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Development Academy

Grading the Academy: Evaluations Aim to Improve Style of Play and Development for the Long Term

The U.S. Soccer Development Academy was established in 2007 with one key focus: train the country’s best youth players in a challenging environment that will prepare them to become the future elite players in soccer in the United States. To ensure that the quality of play and the standards at Academy clubs continues to improve, the Development Academy implemented a grading system by which each club is evaluated.

“We’ve established a grading system for the Academy clubs simply to hold them a little bit more accountable in what they’re doing year round,” said U.S. Soccer Youth Technical Director Claudio Reyna. “It’s something that’s done abroad in other countries, and we feel by giving [the clubs] a grade, it inspires them to get better in many different ways.”

The Academy technical staff members evaluate each club ten times a year, with two formal evaluations at the mid-point and the end of the season. Those assessments contain eight key components and more than 100 sub-criteria, though the most weight is given to the categories of player development and style of play.

“Style of play and player development is what we’re really focusing on, and we can’t overemphasize the importance of how teams are trying to play, from playing out of the back, through the midfield, and moving the ball quickly,” Reyna explained. “Technically as well: improving on our passing and receiving. I think that’s probably the biggest technical aspect that we’re behind on in this country is simply passing and receiving.”

Training Environment also comprises 20 percent of the evaluation, and Administration, Facilities, Fundraising and implementation of the Respect campaign are worth 10 percent each.

“It’s a holistic evaluation,” said U.S. Soccer Director of Scouting Tony Lepore. “We look at not just the technical criteria, which are weighted the most, but also the administrative and the structural [criteria], including things like facilities and how they manage the rosters.”

The end-of-year evaluations were made public for the first time following the 2010/11 season. Reyna thinks that having the grades publicly accessible only helps open the line of communication between U.S. Soccer and the Development Academy clubs on what they can do to progress.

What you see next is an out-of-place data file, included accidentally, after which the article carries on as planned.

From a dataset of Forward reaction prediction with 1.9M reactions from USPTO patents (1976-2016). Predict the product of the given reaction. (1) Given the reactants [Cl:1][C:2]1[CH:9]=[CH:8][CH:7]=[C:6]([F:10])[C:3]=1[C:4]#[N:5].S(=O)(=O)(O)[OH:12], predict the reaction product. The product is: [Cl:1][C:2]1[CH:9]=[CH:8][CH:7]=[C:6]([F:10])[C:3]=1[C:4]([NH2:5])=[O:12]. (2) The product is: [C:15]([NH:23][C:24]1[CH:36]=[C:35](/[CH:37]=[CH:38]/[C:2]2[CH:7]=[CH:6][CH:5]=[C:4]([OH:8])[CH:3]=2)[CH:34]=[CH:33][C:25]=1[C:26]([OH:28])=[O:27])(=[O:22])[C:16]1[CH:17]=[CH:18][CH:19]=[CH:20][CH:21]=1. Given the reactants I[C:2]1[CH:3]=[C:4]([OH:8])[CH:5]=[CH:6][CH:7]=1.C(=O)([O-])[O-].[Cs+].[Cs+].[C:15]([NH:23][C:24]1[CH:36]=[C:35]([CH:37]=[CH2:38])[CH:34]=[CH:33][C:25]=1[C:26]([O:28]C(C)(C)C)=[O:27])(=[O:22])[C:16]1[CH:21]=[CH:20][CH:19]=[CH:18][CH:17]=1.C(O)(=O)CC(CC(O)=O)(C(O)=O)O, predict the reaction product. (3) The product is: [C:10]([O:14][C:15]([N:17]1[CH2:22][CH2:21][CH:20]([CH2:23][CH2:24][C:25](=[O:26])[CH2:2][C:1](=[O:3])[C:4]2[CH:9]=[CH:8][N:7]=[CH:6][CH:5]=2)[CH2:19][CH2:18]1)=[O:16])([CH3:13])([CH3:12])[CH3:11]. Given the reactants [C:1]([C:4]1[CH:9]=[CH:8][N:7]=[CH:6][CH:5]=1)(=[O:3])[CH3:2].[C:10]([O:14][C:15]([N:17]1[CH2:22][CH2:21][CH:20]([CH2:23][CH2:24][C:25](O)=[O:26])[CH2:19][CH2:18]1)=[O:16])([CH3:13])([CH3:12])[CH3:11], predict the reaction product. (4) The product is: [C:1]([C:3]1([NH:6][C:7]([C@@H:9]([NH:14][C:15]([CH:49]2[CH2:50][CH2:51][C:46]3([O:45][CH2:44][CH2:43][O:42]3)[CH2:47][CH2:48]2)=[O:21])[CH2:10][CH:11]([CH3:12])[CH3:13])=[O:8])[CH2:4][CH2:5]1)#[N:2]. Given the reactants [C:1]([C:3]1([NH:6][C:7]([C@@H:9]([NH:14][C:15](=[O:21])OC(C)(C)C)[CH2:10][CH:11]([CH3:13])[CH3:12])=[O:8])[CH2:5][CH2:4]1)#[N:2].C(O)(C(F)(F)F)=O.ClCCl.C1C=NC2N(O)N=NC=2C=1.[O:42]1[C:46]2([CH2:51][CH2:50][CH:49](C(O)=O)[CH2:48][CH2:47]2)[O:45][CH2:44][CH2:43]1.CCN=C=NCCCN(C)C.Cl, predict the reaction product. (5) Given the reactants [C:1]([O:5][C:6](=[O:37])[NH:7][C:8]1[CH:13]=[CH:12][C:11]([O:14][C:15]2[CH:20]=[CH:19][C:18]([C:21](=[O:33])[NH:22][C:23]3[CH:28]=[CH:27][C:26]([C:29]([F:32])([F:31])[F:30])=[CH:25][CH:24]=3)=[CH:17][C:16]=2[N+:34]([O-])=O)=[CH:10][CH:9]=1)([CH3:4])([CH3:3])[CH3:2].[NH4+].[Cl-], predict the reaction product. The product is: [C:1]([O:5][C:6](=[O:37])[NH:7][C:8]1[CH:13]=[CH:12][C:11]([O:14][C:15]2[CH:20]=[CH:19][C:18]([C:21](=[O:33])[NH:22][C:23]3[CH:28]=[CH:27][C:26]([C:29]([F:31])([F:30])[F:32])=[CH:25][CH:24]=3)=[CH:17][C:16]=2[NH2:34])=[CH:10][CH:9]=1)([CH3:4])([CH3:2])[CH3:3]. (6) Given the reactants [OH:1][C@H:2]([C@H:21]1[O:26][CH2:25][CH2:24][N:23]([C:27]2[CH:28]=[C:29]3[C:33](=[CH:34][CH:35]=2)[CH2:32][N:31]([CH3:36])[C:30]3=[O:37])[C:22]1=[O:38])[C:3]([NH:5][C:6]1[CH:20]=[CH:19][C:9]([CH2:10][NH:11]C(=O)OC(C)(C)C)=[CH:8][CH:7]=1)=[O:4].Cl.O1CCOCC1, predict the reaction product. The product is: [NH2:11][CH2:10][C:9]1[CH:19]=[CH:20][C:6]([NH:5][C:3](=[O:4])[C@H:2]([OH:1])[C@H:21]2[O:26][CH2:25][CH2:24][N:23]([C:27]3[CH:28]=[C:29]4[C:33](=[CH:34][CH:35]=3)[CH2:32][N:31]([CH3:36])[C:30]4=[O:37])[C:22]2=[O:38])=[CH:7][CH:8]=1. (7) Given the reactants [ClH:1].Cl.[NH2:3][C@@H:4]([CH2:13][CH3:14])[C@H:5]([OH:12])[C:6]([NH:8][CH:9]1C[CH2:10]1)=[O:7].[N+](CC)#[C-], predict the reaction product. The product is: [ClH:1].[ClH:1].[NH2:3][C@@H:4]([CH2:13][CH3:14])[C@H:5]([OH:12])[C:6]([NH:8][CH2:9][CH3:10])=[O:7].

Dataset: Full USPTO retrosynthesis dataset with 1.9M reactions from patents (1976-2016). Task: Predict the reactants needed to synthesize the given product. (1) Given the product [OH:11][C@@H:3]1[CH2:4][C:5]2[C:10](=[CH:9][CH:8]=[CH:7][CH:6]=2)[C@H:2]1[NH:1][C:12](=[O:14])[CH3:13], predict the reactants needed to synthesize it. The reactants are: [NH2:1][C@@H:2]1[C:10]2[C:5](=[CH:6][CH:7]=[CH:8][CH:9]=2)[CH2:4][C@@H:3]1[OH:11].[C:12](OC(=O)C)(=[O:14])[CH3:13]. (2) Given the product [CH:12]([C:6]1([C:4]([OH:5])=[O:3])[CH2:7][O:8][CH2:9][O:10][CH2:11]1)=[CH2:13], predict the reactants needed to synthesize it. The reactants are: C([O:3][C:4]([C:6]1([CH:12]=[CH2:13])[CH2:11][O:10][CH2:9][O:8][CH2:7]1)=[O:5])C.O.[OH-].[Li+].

“This is for the players, to make the clubs better, and that’s it,” Reyna said. “We feel that it gives us a good platform to go and speak to these coaches and these clubs about how they can improve. It allows us to have a clear dialogue with them in terms of what they’re doing really well, what they’re doing okay, and what they can be doing better at.”

Evaluating the clubs is ultimately designed to promote a long-term model of style of play and development. One of the things U.S. Soccer is advocating is for teams to increase the age distribution on rosters and to base their structure on successful international clubs like Barcelona and Arsenal.

“We think the top international clubs give us a really good picture of where we want to get to, and they’re the leaders right now in youth player development,” Lepore said. “A defensive approach doesn’t develop players for our national teams, so we want to emphasize an attacking style of play.”

The ultimate goal of the evaluations is simply to improve the clubs in areas where they may be lacking. Lepore said he has already seen progress in several categories.

“Some of the positives we’ve seen are the improvement of everyday training environments and with managing the rosters,” he said. “We’ve seen improvement with the overall level of players in the Academy.”

At the end of the day, the Development Academy aims to produce talent for the national teams, so the evaluations are in place to further enhance the players’ development.

“Hopefully out of the grading process we just improve the product and the quality,” Reyna said. “That’s why we’re doing it. Every decision we make is for the benefit of the players.”